Attorney General Tom Horne told Capitol Media Services his office is still reviewing that 9th Circuit ruling. Horne said he has not yet decided whether any of the arguments Arizona is making to preserve its restrictions are sufficiently different than what the appellate judges already have dismissed in the other cases.
More to the point, Horne said any decision of whether to appeal of Sedwick's ruling will depend on whether he believes Arizona would have more success defending its ban than any of the other states have had.
It may be difficult to prove that the arguments here are any different than have been made -- and rejected -- elsewhere.
In defending Arizona's restriction, lawyers said that defining marriage as solely between one man and one woman "furthers the state's compelling interest in connecting children to both their biological mother and their biological father.''
"The most reliable studies on alternative family structures show that, in general, the optimal childrearing environment is a home headed by a married biological mother and biological father,'' wrote Byron Babione. He is an attorney with the Christian public interest law firm Alliance Defending Freedom who Horne has allowed to take the lead in making Arizona's arguments.
"Moreover, every set of biological parents provides their children with a parent of each sex, and much social science indicates that gender-differentiated parenting is important for human development,'' Babione wrote.
But in the 9th Circuit ruling just this past Tuesday, appellate Judge Stephen Reinhardt said Idaho and Nevada were making the same arguments: that marriage laws "promote child welfare by encouraging optimal parenting.'' That included the idea that children raised by two parents of opposite sex are "most likely to thrive'' because mothers and fathers have "complementary approaches to parenting.''
Reinhardt said, however, there was nothing presented to the court supporting those contentions.
In the brief Sedwick said he will rule on, Babione also said it is "logical'' to assume that if gays can marry "that marriage between man-woman couples having or raising children will decrease.''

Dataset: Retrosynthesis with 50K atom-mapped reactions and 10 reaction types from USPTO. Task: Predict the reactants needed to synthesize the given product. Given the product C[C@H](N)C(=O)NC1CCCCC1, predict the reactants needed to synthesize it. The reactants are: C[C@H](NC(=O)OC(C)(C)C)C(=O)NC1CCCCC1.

"As fewer man-woman couples marry and as more of their relationships ends prematurely, the already significant costs associated with unwed childbearing and divorce would further increase,'' Babione wrote.
Reinhardt, however, addressed that specific contention in the appellate court ruling by citing data from Massachusetts where gays have been able to marry since 2004. He said there was no decrease in marriage rates or increase in divorce rates in that time.
And the judge said allowing gays to marry actually might have the opposite result predicted by foes.
"It would seem that allowing couples who want to marry so badly that they have endured years of litigation to win the right to do so would reaffirm the state's endorsement, without reservation, of spousal and parental commitment,'' Reinhardt wrote.
Babione also contends that that if gays can wed "it is logical to project that fewer fathers will commit to their children's mothers and jointly raise their children.''
But Reinhardt, addressing the same arguments from Idaho and Nevada, said that comes down to a contention that a man who has a child with a woman, seeing a child raised by two women allowed to marry by the state, will somehow conclude that it is unnecessary for his own child to have a father.
"This proposition reflects a crass and callous view of parental love and the parental bond that is not worthy of a response,'' Reindardt sniffed. "We reject it out of hand.''
Along the same lines, Reinhardt brushed aside arguments by Idaho Gov. C.L. "Butch'' Otter than that allowing same-sex marriage will lead to bad behavior by heterosexual couples.
"We seriously doubt that allowing committed same-sex couples to settle down in legally recognized marriages will drive opposite-sex couples to sex, drugs, and rock-and-roll,'' the judge wrote.